Round 2 Award Winners
Tournament of Destruction | June 23, 2018
Look no further for an example of certified fresh Team Demolition Derby excitement. No fewer than 10 significant strikes in the relatively short race duration of just over 2 minutes meant this was not a causal hit-n-run affair. It was hit or be hit; score laps or get lashed.
#87 Matt Wilson started the feeding frenzy with a wicked head-on into #77 Anthony Hansford then received immediate payback from the debuting #74 Roy Haywood in the form of a stiff t-bone shot. The runners opened up the horsepower with #81 Nick Bowley throwing his own blocks while cutting tight corners and dueling with #07 Scotty Blankenship, Jr. #85 Pete Gabriel would’ve appreciated a blocker to safeguard him from #71 Nick Hartung’s clear path to pound him into back wall.
At the halfway mark, the damage level continued to rise and the bright teal was soon engulfed by a black mass. #82 Larry Younghusband gored through the already heavily impacted passenger side of Blankenship’s car, but the #07 pressed forward to chase #81 Nick Bowley. They mirrored each other through the corners and Blankenship avoided a second attempt by Younghusband this time by.
Hartung was the only other Brigade member still in the battle. He struck Bowley entering the final lap to give Blankenship a chance to gain ground. By the final lap, Blankenship was out of time to get ahead so he made the choice to go for an attack on the back stretch. Choices have consequences. Bowley bounced off another car; the #87 was stalled in Blankenship’s path; and Bowley saw Younghusband flying across the center of the track to assist. Blankenship probably did not. Younghusband’s third direct blast into the passenger side, which sandwiched Blankenship into the #87, finally ended the threat… but not the race.
As Bowley neared the checkered flag, Hartung’s weakened car crept towards him, maybe for a last-ditch block, when Younghusband delivered yet another a heavy hit as an exclamation point on his performance and the most physically destructive race of 2018 thus far.
Junkyard Dogs’ #33 Dustin Wilson was on the wrong end of this award in August 2017. Once a victim; now vindication. He sank his rabid front bumper into Orange Crush’s #61 John Clemmons on the white flag lap of their opening round clash. Clemmons rounded Turn 2 and eased up on the throttle just a bit in order to take a safe line on the back stretch to avoid #39 Jason Ritacco up ahead. The hesitation played right into Wilson’s full tilt, all-or-nothing charge out of Turn 4.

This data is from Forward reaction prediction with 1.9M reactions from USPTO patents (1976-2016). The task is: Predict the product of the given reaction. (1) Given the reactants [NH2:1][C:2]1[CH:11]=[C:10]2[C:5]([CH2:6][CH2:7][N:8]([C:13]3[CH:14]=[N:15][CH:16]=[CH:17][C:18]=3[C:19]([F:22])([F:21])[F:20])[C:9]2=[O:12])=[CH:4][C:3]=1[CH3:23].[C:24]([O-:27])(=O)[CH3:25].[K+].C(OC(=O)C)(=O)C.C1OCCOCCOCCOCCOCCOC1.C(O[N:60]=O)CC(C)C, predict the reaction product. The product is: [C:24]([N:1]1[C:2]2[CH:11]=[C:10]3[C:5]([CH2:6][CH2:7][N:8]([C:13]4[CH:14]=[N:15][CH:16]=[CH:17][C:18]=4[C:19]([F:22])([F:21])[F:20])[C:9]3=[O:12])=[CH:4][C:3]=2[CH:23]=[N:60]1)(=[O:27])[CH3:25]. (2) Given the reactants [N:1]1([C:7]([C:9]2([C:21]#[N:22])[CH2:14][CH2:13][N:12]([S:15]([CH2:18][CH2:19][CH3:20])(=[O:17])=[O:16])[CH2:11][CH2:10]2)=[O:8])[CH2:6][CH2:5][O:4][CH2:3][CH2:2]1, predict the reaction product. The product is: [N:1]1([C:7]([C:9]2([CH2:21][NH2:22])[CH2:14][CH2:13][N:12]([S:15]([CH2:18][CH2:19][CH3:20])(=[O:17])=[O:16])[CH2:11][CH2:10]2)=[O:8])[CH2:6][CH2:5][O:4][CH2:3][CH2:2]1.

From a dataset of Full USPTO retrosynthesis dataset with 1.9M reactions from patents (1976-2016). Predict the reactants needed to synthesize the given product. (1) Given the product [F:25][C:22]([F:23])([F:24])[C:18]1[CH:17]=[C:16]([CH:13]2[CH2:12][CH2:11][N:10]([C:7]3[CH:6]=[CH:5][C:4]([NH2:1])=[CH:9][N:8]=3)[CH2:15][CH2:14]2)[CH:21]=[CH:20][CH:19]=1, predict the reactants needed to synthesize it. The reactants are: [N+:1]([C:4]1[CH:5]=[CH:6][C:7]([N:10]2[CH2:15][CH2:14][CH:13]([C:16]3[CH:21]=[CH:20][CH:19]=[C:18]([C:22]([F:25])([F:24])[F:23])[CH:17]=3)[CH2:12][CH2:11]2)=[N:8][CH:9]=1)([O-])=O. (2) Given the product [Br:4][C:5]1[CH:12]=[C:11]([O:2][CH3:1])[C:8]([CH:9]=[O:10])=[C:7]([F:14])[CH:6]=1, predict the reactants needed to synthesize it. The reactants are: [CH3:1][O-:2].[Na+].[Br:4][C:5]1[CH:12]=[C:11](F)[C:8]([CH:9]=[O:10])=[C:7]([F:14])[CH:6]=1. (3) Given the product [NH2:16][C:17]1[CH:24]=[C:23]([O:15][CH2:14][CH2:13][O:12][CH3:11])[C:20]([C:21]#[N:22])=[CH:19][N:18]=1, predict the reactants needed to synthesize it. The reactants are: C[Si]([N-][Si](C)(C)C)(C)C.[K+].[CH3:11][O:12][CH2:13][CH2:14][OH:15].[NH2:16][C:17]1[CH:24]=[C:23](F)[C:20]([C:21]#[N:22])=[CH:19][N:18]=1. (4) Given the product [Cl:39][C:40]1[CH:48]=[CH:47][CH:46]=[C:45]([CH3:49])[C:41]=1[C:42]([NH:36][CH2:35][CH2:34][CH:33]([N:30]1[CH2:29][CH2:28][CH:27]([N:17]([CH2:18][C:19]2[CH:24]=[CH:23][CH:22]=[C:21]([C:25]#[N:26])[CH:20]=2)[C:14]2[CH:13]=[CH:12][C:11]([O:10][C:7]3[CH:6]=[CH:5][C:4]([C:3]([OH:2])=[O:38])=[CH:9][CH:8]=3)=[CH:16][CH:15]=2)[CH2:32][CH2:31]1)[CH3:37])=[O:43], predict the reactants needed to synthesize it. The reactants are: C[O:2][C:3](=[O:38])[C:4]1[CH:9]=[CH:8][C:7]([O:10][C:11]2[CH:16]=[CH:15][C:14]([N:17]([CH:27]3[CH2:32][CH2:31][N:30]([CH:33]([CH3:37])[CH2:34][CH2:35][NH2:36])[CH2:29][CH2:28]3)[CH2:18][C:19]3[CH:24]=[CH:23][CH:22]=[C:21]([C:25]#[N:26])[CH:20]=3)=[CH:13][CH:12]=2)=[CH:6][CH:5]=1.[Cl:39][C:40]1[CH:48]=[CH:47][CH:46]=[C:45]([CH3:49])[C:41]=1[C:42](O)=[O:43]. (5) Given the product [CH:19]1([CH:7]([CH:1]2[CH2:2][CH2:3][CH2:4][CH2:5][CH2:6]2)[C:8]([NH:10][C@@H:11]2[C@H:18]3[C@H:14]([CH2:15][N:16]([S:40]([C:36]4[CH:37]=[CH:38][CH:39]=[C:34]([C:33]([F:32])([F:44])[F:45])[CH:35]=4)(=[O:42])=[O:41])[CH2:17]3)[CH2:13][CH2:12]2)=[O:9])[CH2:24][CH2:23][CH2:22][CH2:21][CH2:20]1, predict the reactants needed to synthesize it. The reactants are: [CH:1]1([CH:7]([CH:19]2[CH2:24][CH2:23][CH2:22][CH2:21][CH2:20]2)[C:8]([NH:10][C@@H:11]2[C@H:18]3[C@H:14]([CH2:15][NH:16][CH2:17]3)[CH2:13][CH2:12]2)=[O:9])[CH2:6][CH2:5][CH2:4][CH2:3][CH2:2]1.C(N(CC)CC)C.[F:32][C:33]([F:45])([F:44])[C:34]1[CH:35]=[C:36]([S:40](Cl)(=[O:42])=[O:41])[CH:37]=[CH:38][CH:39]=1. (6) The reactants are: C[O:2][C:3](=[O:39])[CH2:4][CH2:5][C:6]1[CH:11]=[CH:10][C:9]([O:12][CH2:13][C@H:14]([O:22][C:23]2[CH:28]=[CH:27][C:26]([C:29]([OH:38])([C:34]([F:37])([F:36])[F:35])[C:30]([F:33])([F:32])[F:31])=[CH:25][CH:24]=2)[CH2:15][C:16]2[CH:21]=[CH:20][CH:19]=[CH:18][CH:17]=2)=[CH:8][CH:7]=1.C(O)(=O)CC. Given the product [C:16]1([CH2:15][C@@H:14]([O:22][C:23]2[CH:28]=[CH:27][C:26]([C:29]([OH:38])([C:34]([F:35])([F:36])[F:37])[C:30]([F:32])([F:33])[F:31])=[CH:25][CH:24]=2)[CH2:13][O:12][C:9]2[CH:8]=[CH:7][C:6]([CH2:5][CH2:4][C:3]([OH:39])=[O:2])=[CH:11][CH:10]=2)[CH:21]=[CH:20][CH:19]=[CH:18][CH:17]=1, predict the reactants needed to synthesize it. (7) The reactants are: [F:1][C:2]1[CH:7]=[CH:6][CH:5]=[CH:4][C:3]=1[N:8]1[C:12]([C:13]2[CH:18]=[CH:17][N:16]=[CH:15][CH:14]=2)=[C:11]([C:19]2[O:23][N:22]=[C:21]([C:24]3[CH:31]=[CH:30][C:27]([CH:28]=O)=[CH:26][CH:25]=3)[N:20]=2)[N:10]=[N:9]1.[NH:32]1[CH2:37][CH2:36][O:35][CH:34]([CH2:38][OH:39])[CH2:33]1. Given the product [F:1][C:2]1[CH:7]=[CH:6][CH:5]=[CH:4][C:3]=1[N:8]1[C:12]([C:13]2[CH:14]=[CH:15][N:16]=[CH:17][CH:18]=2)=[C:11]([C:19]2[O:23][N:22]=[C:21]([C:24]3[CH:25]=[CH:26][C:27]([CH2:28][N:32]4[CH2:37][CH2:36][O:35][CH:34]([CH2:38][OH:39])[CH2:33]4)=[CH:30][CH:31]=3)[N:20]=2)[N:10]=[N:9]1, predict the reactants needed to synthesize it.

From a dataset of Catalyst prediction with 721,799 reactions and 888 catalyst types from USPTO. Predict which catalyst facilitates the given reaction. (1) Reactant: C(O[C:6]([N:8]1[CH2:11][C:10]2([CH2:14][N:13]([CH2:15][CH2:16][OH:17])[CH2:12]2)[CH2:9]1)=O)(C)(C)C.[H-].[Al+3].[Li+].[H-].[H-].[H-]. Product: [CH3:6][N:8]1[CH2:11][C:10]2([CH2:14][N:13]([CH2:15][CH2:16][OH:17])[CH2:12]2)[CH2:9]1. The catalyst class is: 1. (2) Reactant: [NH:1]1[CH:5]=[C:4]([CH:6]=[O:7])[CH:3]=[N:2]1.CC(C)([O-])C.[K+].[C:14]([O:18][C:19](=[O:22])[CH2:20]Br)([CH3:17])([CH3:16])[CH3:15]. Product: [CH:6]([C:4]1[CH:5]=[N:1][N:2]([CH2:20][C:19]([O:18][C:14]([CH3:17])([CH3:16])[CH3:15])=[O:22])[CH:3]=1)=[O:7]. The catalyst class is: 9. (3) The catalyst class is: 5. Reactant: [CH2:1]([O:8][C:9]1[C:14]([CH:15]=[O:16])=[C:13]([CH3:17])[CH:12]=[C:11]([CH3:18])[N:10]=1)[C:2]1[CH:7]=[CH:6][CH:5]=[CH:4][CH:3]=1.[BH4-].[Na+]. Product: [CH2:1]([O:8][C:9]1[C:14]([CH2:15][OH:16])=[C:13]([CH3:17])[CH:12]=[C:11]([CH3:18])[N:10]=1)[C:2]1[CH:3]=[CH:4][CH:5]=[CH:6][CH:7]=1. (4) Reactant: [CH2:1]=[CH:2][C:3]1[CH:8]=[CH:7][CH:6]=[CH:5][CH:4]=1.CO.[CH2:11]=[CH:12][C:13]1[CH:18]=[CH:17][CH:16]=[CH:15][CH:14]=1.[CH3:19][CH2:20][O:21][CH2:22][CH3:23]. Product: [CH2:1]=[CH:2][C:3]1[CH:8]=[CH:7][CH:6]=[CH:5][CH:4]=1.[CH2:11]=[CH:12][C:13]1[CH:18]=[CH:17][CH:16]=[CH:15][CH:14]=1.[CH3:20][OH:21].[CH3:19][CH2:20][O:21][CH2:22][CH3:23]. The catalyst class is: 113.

He smashed the rear door with incredible speed, lifting tires of both cars off the ground at the moment of impact. The aftershock instantly spun the #61 car 180 degrees and the #33 crunching 90 degrees into the concrete wall as a wave of metal and mud fell back to Earth.
The hit ignited a roar from the Dirt Oval crowd that reached above the screaming engines but wasn’t enough to spark a comeback win for JYD. #64 Ryan Riley was right behind Clemmons the whole way and took the checkered.
Twice a victim, back-to-back months in fact, Clemmons hasn’t exactly been a sitting duck. His blazing lap speeds have been a thing of beauty and nothing but frustration for opponents. Wilson’s hit was one of only three that made any significant impact against Clemmons throughout the Tournament. A testament to the skill of both these drivers.
Whenever high speed offense collides with high speed defense, it too is a thing of beauty: beautiful Team Demo brutality.
Honorable mention to #50 David Stevenson, #82 Larry Younghusband, and #48 Brien Chancey for their impressive hits that highlighted Round 2 of the Tournament of Destruction.
The new-look Chicago Hitmen had a 3-on-4 advantage, even before the green flag, due to the fourth Southside Bandits car stuck in the pits unable to fire. What should’ve been a cakewalk eventually soured into a 12-minute unsavory marathon. #22 Mike Newenhouse and #27 Ryan Lagestee repeatedly traded hits with the two strongest Bandits, #5 Brad Berdelle and #56 Mike Jackson, and kept the route fairly clear for #29 Dave Janjanin. This was Jackson’s first-ever race, but he was wise to his surroundings and nailed a knockout shot on Janjanin just as the leader crossed into the final lap. Newenhouse tried to take over, but he too was crunched by Jackson with a rare reverse attack. Berdelle and #2 Matt Rex entangled themselves in the wreck while trying to free their respective teammates which left the race at a standstill and seemingly a countdown victory for Chicago Hitmen.
Except everyone forgot about Bubba. Yes, “Bubba,” aka #52 Ray Bockstahler, took and dealt hits early in the race then went silent up against the front wall. With all other cars now silent, #52 rose from the rubble and began collecting laps at what may be the slowest pace in the last 20 years. The tortoise always beat the hare and a slow lap is as valuable as a fast lap in Team Demo.
The capacity crowd chanted for Bubba to hurry because the hare… err… Berdelle had refired and was close behind. Berdelle ignored the rain of boos; spoiled his teammate’s improbable story; and left the Hitmen wondering how that all happened.